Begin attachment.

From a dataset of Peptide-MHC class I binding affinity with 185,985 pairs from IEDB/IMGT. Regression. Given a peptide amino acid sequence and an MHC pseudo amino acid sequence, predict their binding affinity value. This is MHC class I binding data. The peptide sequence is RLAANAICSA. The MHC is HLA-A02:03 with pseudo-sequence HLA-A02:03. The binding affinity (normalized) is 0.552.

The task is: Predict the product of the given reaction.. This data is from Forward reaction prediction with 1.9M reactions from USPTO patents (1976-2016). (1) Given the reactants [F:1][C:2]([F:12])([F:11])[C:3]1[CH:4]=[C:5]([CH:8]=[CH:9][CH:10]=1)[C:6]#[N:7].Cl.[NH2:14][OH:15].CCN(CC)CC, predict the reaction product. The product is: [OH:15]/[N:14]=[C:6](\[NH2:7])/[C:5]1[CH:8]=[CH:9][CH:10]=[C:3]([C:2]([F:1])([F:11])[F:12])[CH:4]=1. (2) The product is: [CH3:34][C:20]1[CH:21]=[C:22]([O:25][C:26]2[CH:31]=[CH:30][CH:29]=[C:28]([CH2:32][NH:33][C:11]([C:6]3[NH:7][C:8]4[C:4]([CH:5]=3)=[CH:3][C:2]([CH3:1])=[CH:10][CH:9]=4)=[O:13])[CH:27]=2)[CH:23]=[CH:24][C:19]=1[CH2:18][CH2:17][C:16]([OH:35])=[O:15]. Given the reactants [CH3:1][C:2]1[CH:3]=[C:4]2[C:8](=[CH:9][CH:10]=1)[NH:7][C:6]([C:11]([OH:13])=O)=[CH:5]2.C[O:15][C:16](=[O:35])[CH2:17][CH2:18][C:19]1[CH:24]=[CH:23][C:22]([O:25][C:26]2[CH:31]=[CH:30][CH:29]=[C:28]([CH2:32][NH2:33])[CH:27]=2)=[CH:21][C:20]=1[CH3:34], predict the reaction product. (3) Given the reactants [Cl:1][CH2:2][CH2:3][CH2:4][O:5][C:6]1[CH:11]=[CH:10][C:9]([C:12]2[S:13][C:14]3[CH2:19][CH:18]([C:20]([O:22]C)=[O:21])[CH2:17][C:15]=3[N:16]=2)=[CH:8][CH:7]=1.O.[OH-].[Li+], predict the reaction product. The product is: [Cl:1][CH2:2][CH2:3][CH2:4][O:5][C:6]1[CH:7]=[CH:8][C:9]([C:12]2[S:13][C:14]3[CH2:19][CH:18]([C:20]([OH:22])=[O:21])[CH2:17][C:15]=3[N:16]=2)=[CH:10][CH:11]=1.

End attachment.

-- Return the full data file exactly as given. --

From a dataset of Peptide-MHC class I binding affinity with 185,985 pairs from IEDB/IMGT. Regression. Given a peptide amino acid sequence and an MHC pseudo amino acid sequence, predict their binding affinity value. This is MHC class I binding data. The peptide sequence is RLAANAICSA. The MHC is HLA-A02:03 with pseudo-sequence HLA-A02:03. The binding affinity (normalized) is 0.552.

The task is: Predict the product of the given reaction.. This data is from Forward reaction prediction with 1.9M reactions from USPTO patents (1976-2016). (1) Given the reactants [F:1][C:2]([F:12])([F:11])[C:3]1[CH:4]=[C:5]([CH:8]=[CH:9][CH:10]=1)[C:6]#[N:7].Cl.[NH2:14][OH:15].CCN(CC)CC, predict the reaction product. The product is: [OH:15]/[N:14]=[C:6](\[NH2:7])/[C:5]1[CH:8]=[CH:9][CH:10]=[C:3]([C:2]([F:1])([F:11])[F:12])[CH:4]=1. (2) The product is: [CH3:34][C:20]1[CH:21]=[C:22]([O:25][C:26]2[CH:31]=[CH:30][CH:29]=[C:28]([CH2:32][NH:33][C:11]([C:6]3[NH:7][C:8]4[C:4]([CH:5]=3)=[CH:3][C:2]([CH3:1])=[CH:10][CH:9]=4)=[O:13])[CH:27]=2)[CH:23]=[CH:24][C:19]=1[CH2:18][CH2:17][C:16]([OH:35])=[O:15]. Given the reactants [CH3:1][C:2]1[CH:3]=[C:4]2[C:8](=[CH:9][CH:10]=1)[NH:7][C:6]([C:11]([OH:13])=O)=[CH:5]2.C[O:15][C:16](=[O:35])[CH2:17][CH2:18][C:19]1[CH:24]=[CH:23][C:22]([O:25][C:26]2[CH:31]=[CH:30][CH:29]=[C:28]([CH2:32][NH2:33])[CH:27]=2)=[CH:21][C:20]=1[CH3:34], predict the reaction product. (3) Given the reactants [Cl:1][CH2:2][CH2:3][CH2:4][O:5][C:6]1[CH:11]=[CH:10][C:9]([C:12]2[S:13][C:14]3[CH2:19][CH:18]([C:20]([O:22]C)=[O:21])[CH2:17][C:15]=3[N:16]=2)=[CH:8][CH:7]=1.O.[OH-].[Li+], predict the reaction product. The product is: [Cl:1][CH2:2][CH2:3][CH2:4][O:5][C:6]1[CH:7]=[CH:8][C:9]([C:12]2[S:13][C:14]3[CH2:19][CH:18]([C:20]([OH:22])=[O:21])[CH2:17][C:15]=3[N:16]=2)=[CH:10][CH:11]=1.